One of the very best, Lewis Gilbert’s The Spy Who Loved Me (1977) revived Roger Moore’s chance to play Ian Fleming's super spy with a somewhat more serious flair. Determined to prove his harshest critics wrong, Broccoli invested $13.5 million to bring this latest Bond adventure to the big screen…and big it was! Broccoli commissioned the construction of the 007 sound stage at Pinewood Studios – a cavernous structure to house Ken Adam’s mammoth sets. On this outing Bond is pitted against billionaire oceanographer, Strombold (Curd Jurgen) in a death-defying race to save the earth from total nuclear destruction. Strombold is obsessed with building a totalitarian empire beneath the sea. In fact he’s already built an imposing floating laboratory – the Atlantis. After murdering Dr. Bechmann (Cyril Shaps) and Prof. Markovitz (Milo Sperber) – the two men responsible for his research – Strombold sets out to steal a pair of nuclear submarines; one from the Russians, the other from the Americans. Meanwhile, Bond is paired with Russian agent, Major Anya Amasova – a.k.a. Triple X (Barbara Bach) at the behest of a joint Anglo-Soviet alliance instigated by ‘M’ (Bernard Lee) and Russia’s General Anatol Gogol (Walter Gotell). However, when Anya learns that Bond was responsible for her lover’s death while on a mission in the Alps, she vows that when their mission is over she will kill Bond as revenge.
The Spy Who Loved Me is memorable for the creation of one of the all-time great Bond villains, the metal mouthed, Jaws (Richard Kiel) who kills his victims by biting them to death. Launched under a revised distribution deal with United Artists, The Spy Who Loved Me went on to gross $185 million worldwide, a blockbuster. Even the most diehard cynics had to concede that when it came to high adventure, ‘nobody did it better’ than James Bond. Lewis Gilbert’s Moonraker (1979) would also prove that he could do it again, this time in the most lavishly absurd of all James Bond adventures. In capitalizing on the obsession with the space program and the absolute runaway success of George Lucas' Star Wars (1977) the film's screenplay by Christopher Wood retains only threadbare elements from the Ian Fleming novel in which megalomaniac industrialist, Hugo Drax (Michael Lonsdale) hijacks his own space shuttle for a rendezvous with a secret space station. Moonrakerrepresents the total fusion of all the elements that make Bond films unique: boldly original stunt work, marvelous action sequences; a diabolical villain, and light humor a la Moore; plus, a smart and sexy Bond girl; Holly Goodhead (Lois Chiles). Bond and Goodhead meet at Drax’s California production facility where the ‘Moonraker’ is built. Bond believes Goodhead is Drax’s girl. In fact, she is CIA masquerading as NASA intelligence. Drax is hell bent on killing the world population with a deadly toxin derived from a rare orchid found in the Andes Mountains. As far-fetched as fantasy goes - Moonraker delivers on every level, its’ $203 million worldwide gross unsurpassed until 1995’s Goldeneye.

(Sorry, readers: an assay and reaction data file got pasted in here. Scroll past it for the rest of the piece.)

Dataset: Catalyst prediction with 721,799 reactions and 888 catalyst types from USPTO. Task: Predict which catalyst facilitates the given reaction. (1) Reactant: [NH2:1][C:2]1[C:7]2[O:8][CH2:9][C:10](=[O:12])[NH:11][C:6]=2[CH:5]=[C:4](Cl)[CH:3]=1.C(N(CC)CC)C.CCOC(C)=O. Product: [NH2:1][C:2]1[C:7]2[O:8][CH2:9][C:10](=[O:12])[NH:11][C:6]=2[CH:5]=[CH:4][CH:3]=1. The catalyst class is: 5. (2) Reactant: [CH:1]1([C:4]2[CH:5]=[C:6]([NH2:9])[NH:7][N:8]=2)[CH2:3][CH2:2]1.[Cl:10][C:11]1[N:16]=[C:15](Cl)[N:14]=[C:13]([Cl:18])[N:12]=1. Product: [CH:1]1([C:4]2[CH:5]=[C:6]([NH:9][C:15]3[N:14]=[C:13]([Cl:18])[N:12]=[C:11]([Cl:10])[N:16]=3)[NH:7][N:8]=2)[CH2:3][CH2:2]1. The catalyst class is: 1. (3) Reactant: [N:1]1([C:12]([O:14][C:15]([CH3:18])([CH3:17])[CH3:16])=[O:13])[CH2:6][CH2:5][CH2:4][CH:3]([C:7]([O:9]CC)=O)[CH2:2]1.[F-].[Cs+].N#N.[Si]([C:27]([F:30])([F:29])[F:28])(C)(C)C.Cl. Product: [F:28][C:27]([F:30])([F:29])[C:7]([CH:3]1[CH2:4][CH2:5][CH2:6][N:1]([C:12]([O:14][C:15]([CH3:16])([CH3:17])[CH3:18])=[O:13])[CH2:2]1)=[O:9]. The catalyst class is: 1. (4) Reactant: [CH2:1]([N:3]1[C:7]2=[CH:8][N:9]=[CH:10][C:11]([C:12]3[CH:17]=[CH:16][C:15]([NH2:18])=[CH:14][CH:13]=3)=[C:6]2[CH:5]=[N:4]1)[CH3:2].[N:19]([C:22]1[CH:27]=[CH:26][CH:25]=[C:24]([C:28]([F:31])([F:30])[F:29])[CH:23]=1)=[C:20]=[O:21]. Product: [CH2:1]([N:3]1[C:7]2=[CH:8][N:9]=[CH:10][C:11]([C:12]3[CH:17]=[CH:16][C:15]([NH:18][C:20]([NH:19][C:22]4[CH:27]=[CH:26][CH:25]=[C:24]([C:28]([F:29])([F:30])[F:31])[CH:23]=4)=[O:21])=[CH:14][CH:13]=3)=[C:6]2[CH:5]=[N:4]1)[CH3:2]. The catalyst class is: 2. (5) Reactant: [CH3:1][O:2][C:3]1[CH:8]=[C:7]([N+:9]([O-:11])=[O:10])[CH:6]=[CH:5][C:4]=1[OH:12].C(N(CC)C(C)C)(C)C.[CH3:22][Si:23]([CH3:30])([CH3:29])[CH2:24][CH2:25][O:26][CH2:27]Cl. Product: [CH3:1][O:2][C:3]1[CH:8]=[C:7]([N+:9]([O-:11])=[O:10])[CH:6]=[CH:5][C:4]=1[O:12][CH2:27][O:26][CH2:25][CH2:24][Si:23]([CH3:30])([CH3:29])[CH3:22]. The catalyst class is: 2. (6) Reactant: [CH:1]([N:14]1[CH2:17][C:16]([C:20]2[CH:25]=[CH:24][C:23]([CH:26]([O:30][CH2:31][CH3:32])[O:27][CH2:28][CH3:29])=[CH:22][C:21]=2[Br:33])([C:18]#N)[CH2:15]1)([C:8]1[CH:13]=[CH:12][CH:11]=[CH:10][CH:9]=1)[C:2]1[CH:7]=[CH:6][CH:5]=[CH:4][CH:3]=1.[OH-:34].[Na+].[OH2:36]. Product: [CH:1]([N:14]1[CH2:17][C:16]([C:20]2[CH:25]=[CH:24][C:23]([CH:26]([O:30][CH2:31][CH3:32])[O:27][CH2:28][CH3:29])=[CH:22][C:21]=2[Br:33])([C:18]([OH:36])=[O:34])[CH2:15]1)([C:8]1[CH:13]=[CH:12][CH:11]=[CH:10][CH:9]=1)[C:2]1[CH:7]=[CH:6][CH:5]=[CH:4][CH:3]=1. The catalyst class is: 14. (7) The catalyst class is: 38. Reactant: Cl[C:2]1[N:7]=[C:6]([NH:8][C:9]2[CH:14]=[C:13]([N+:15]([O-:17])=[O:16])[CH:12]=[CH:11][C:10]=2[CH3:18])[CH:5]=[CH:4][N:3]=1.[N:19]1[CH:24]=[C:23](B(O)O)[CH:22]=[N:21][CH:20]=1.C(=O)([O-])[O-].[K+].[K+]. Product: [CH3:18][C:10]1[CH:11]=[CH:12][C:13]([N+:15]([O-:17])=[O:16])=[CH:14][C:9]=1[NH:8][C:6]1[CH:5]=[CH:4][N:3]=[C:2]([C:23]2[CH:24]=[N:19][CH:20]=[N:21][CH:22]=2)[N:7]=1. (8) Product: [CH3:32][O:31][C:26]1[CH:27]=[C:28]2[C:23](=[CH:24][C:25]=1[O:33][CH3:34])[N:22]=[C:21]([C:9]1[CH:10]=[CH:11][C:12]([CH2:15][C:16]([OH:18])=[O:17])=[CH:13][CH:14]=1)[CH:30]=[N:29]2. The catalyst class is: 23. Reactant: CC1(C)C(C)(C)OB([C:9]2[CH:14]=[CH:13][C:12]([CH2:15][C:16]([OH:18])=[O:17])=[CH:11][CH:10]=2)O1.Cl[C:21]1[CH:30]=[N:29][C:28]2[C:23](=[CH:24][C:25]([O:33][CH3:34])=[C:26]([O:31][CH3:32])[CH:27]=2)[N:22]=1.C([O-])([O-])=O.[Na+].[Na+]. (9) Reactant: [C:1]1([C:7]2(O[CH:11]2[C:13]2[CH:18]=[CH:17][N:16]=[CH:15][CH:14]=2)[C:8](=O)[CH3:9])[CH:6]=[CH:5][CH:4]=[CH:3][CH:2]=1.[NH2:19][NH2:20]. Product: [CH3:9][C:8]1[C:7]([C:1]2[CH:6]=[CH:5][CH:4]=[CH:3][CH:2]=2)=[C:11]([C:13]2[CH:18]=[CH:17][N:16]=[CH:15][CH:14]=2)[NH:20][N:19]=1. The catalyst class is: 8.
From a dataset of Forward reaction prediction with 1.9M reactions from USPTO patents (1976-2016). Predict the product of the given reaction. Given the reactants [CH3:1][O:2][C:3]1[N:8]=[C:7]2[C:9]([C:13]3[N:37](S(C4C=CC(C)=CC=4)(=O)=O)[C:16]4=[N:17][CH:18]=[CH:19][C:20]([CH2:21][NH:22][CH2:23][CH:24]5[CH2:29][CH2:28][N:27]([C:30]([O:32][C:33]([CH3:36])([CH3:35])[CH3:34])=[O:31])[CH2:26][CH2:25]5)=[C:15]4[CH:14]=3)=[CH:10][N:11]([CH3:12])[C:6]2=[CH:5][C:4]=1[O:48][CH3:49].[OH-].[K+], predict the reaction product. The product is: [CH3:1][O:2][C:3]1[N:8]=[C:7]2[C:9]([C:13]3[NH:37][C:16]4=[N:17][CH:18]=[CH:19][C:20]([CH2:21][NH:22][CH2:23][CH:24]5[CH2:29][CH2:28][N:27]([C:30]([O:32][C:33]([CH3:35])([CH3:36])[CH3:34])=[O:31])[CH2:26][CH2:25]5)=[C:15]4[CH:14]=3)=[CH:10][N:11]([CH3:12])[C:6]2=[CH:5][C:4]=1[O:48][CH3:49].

With For Your Eyes Only (1981) producer Broccoli made every attempt to return Bond to his more ‘realistic’ Ian Fleming roots. Bond is deployed to recover the A-Tac; a decoding device from the British sea vessel, St. Georges, that has sunk somewhere off the coast of Greece. At the same time, Melina Havelok (Carole Bouquet) is on a mission to avenge the murders of her mother and father who were attempting to salvage the wreck. Inevitably these two destinies collide when it is discovered that a man named Aris Kristatos (Julian Glover) is responsible for both the sinking and the murders. At first, Kristatos presents himself as an ally to Bond; a cultured patron of the arts and devoted sponsor to Olympic skating hopeful, Bibi Dahl (Lynn-Holly Johnson). However, very shortly these alliances shift as Bond learns that his true compatriot in Greek smuggler, Milos Columbo (Topol). In retrospect, the film is notable for the appearance of the late first wife of future Bond alumni, Pierce Brosnon; Cassandra Harris as the Countess Lisl. At $195 million, the receipts on For Your Eyes Only may not have been as impressive as those accrued by Moonraker, but they were respectable enough to convince Broccoli that his revised interpretation of Bond had been the correct one all along.
Based on two of Ian Fleming’s short stories; Octopussyand The Property of a Lady, John Glenn’s Octopussy (1983) is one of the better of the latter Moore/Bonds. On this occasion, 007 is assigned to investigate the curious appearance of a Faberge Easter egg at a Sotherby’s auction. What he discovers is that the lady, Magda (Kristina Wayborn) is the property of one, Kamal Khan (Louis Jourdan), a prince of spurious heritage who plans to detonate a nuclear bomb on an American military base in Germany with the complicity of Russian dissident, Gen. Orlov (Steven Berkoff). The act of terrorism will surely bring about WWIII, thereby satisfying Orlov's thirst for the bloody conquest of Europe. Enter Octopussy (Maude Adams) a smuggler/business woman whose traveling circus is populated by a motley crew of lethal femme fatales. Both she and her staff have pledged allegiance to Khan under the false pretense that they are working together as a team to steal the Romanoff jewels. However, when Octopussy learns she has been used as a pawn she takes her place on the side of righteousness and becomes Bond’s ally. Octopussy is a lush, stunt filled - occasionally campy - outing. With very few exceptions, Moore's Bond is a figure of high stakes amusement and adventure rather than a super spy perilously dangling in harm's way; the antithesis of Connery’s Bond. Midway through filming, Moore announced his retirement from the series – much to the chagrin of producer, Broccoli who was already planning the next Bond adventure.